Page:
Mr. O'Donnell fined the prisoner 10s and costs, and ordered the boy to stand aside in the meantime.


A man named Daniel Taggart, in the employment of the Ulster Spinning Company, was charged by Sub-Constable Smalls with having conducted himself in a very disgraceful manner on the Falls Road, by employing repulsive terms to his wife, and cursing the Papists and Cardinal Cullen. He also assaulted Constables Smalls and Farrelly while in the act of arresting him.

Mr. SHEALS, who appeared on his behalf, pleaded the prisoner's respectability and previous good character.

Mr. O'DONNELL exceedingly regretted that a man of the prisoner's antecedents and position should have been guilty of such conduct. If he had been guilty of nothing else, his conduct to his wife, whom, above all others, he was bound to respect, was bad enough. Not only did he insult her, but he made use of language calculated to inflame the feelings of the people in the locality; and, when the officers of the law endeavoured to restrain him, he assaulted them. He (his worship) could not and would not make any exception to the rule that prevailed in the court with regard to the use of party expressions. If he did so, he considered he would not be doing his duty, and might be perilling the peace of the town, especially at this season of the year. He was resolved to deal firmly with such offences. The prisoner was sentenced to two months' imprisonment.


A young man named Corrigan was sentenced to three months' imprisonment for having assaulted his mother on the 1st inst.


A woman named Agnes Blair was charged with having stolen three ladies' jackets and a pair of boots from the establishment of Messrs. B. & E. M'Hugh & Co., Bridge Street. The theft was alleged to have been committed while she was purchasing some goods in the shop. The case was put back.


[Before J. M. HIGGINSON. Esq., J.P., and PHILIP JOHNSTON, Esq., J.P.]


A young man named William Bagley, against whom there was one previous conviction, was charged by Sub-Constable Brophy with having been drunk in the gallery of this court-house the previous day. The prisoner, who pleaded that he had been up all night on Sunday, and felt somewhat sleepy in the court-house, was fined 5s and costs,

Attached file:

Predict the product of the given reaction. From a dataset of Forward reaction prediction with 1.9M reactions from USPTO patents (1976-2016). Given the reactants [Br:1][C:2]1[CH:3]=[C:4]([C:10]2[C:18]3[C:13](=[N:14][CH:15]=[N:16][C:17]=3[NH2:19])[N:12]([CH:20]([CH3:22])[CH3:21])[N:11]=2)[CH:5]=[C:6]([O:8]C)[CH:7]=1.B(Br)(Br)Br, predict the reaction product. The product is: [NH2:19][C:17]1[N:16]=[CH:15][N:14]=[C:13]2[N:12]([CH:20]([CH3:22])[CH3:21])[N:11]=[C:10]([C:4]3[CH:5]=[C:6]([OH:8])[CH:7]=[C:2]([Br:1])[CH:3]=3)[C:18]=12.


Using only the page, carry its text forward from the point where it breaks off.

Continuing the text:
An unfortunate girl, of the name of Isabella Kelly. was charged by Constable Stevenson with having been drunk and disorderly in Corporation Street by shouting and throwing her arms about her. When the constable put her on a car to take her to the office, she struck him a deliberate blow on the face, and hit him on the arm. The prisoner was fined 20s and costs, with the option of going fourteen days to jail.


A man named Thomas Hamill, against whom there were recorded no less than nineteen previous convictions for fighting with the police, assaulting his father, and other offences, was charged by Sub-Constable Gallagher with having been drunk and disorderly outside the Police Office yesterday evening. He was wrangling with the members of a crowd, whom he had attracted round him. Fined 20s and costs, with the alternative of fourteen days' imprisonment.


BANGOR, THURSDAY.--Yesterday being St. John's day, the Masons of this district assembled at Crawfordsburn, for the purpose of celebrating this anniversary. It is very unusual that the meetings of the Masonic body are attended with any disturbance, and it is greatly to be deplored that last evening a fracas of a very alarming character took place, which seriously marred the usual quiet nature of this day, and of the peaceful little village of Crawfordsburn. The full facts of the case have not transpired, as the police are, of course, reticent on such matters; but, as far as I can glean them, a man called David Morrow, a publican, of Bangor, about half-past eight o'clock last night, was shot through the ear by a bullet from a revolver.